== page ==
Understanding Title 24
Oct 05, 2006 | by Wendy Weinert
California enforces Title 24, the strictest energy code in the nation. Whether or not you live in California, reducing energy usage is a focus for everyone and, as professionals, understanding Title 24 and the energy efficiency standards can only add extra benefits for you and your business. Clients will save money, the environmental impact will be reduced and electrical systems can operate in a more stable state.
Title 24 guidelines and requirements specify the fixtures that should be used in almost all spaces for homes and buildings. Here is a summary of the code:
# Ballasts for lamps rated 13 watts or greater shall be electronic to meet standards.
# Virtually all pin-based fluorescent systems will qualify as high efficacy and meet the
residential lighting standards.
# Medium-based incandescent sockets and low-voltage incandescent lighting (tungsten halogen,
MR-11, MR-16, etc) will not meet high efficacy standards.
# Kitchen - At least 50% of installed lighting wattage must be fluorescent.
# Bathroom, garage, laundry, utility rooms - All hardwired lighting must be fluorescent or controlled
by a manual-on occupant sensor (turns on manually, turns off automatically).
# Other rooms (hallways, stairs, dining rooms, etc.) - All hardwired lighting must be fluorescent
or controlled by a manual-on occupant sensor or controlled by a dimmer.
# Outdoor lighting - All lights attached to buildings must be fluorescent or controlled by both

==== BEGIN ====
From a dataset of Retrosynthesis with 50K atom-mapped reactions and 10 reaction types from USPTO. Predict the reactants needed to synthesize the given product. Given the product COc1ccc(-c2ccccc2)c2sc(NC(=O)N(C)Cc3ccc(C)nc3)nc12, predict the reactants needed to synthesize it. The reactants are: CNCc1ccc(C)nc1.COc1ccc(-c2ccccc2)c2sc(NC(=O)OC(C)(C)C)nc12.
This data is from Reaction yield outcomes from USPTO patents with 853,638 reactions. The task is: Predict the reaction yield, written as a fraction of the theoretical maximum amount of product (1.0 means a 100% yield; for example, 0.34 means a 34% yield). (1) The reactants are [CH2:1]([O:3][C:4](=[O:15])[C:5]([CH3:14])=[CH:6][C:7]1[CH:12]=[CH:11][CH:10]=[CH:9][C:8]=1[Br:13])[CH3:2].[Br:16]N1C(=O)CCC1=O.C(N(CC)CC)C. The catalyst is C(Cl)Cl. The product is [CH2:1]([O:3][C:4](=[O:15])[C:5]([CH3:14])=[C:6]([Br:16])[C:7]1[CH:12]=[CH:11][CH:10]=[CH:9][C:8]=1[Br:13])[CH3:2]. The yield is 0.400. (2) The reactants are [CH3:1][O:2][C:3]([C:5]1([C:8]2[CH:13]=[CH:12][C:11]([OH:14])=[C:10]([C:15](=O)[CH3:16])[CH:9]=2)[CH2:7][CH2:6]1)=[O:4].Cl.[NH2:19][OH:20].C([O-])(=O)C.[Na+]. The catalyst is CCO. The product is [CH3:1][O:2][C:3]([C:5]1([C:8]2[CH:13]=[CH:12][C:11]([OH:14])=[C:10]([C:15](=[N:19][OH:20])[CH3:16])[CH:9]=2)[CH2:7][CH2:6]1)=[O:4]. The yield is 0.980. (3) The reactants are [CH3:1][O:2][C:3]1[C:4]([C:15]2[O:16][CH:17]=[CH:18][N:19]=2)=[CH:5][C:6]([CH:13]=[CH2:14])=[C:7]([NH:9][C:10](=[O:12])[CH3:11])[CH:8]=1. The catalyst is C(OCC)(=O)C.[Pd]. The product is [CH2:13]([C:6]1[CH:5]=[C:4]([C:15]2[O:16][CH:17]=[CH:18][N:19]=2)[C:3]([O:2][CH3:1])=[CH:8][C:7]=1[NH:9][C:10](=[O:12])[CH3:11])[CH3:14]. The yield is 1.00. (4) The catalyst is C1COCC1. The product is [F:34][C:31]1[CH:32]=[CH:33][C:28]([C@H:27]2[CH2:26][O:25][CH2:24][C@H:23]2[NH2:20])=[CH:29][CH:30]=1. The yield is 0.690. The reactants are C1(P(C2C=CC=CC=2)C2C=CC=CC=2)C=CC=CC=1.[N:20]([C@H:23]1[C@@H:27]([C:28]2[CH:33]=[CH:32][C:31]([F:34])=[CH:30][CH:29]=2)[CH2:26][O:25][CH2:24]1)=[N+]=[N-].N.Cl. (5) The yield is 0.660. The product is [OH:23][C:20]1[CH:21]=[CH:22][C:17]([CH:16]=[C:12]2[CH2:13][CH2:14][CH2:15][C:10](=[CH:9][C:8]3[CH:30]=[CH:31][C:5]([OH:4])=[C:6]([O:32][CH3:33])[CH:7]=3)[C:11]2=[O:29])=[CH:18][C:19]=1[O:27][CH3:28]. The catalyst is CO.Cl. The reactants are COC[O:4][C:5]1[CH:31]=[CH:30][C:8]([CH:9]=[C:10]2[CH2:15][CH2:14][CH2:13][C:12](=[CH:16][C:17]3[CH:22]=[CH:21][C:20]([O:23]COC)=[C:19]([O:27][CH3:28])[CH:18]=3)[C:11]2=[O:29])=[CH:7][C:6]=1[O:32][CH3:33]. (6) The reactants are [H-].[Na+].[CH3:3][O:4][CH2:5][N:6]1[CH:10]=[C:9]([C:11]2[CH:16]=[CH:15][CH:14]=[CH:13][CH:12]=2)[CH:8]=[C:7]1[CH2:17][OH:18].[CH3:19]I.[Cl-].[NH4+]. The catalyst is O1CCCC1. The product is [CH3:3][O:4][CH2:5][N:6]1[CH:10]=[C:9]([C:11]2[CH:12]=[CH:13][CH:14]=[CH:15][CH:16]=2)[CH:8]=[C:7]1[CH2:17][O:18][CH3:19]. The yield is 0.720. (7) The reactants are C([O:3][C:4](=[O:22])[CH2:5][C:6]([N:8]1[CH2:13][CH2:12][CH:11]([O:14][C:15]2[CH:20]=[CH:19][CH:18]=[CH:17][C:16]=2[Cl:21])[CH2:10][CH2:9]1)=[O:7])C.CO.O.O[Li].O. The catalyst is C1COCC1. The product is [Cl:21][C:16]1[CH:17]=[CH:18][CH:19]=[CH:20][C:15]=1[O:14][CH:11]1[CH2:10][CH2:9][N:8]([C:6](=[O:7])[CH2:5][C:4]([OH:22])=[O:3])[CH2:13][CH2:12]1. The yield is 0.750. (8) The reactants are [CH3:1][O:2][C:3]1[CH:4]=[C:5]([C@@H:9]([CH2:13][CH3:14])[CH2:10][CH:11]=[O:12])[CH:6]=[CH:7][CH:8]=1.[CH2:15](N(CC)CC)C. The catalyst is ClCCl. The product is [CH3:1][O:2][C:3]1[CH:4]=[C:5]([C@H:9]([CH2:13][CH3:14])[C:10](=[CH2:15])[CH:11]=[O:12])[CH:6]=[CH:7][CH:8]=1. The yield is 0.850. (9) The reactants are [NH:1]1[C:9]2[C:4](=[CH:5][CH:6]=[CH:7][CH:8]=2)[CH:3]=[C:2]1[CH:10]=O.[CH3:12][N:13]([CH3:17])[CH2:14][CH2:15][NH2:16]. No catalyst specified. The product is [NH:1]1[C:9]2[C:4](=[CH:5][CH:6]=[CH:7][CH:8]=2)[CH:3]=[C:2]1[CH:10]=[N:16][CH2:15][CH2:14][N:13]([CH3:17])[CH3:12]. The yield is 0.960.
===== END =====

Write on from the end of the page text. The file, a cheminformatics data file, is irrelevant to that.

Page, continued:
a motion sensor and photo control.
# Recessed lighting must be air-tight.
As you can read, the code is driving the change from incandescent lighting to fluorescent lighting to increase efficiency. But why are fluorescent light bulbs more energy efficient? Simply put, a fluorescent bulb gives off less heat and uses the energy required to start the lamp in a more complete or efficient way.
Incandescent and fluorescent bulbs both use ultraviolet light, which is invisible to the naked eye. The ultraviolet light in an incandescent bulb is not converted to visible light and is therefore wasted energy. A fluorescent lamp uses this energy, putting the invisible light to work in creating visible light, and so is more efficient.
Efficiency is the key, and Title 24 requirements make efficiency imperative for good reason. According to the 2005 Building Energy Efficiency Residential Compliance Manual, "…because energy efficiency reduces energy costs, increases reliability and availability of electricity, improves building occupant comfort, and reduces impacts to the environment, standards are important and necessary."
For professionals, there are several reasons to like Title 24 beyond simple energy savings. The new technologies it demands not only increases the need for professional design services, but it also pushes the production of better fluorescent fixtures with improved color rendering, as well increasing the selection of decorative and stylized designs.
Title 24 is impacting the lighting industry, driving the need for a wider range and variety of fluorescent fixtures and corresponding accessories for home use. You can incorporate fluorescent lighting fixtures throughout a home, in every room:
# Kitchen - use fluorescent designs for general lighting, under-cabinet fixtures and task lighting.
# Bathroom - add energy-efficient vanity lighting, general lighting and fluorescent fan/light
# Garages - incorporate bright, general fluorescent lighting to also save energy.
# Laundry & utility rooms - use fluorescent designs for general lighting and under-cabinet fixtures.
# Indoor switches - look at adding the "manual-on sensors" or special dimmers with
incandescent fixtures to comply with Title 24 requirements.
# Outdoor lighting - use fluorescent fixtures, but also add motion sensors and photo controls
to automatically switch off lights.
Our understanding of the Title 24 energy code is vital to our professional work and can have a profound, positive impact on the environment. Do your part - adopt this new standard for efficient lighting today.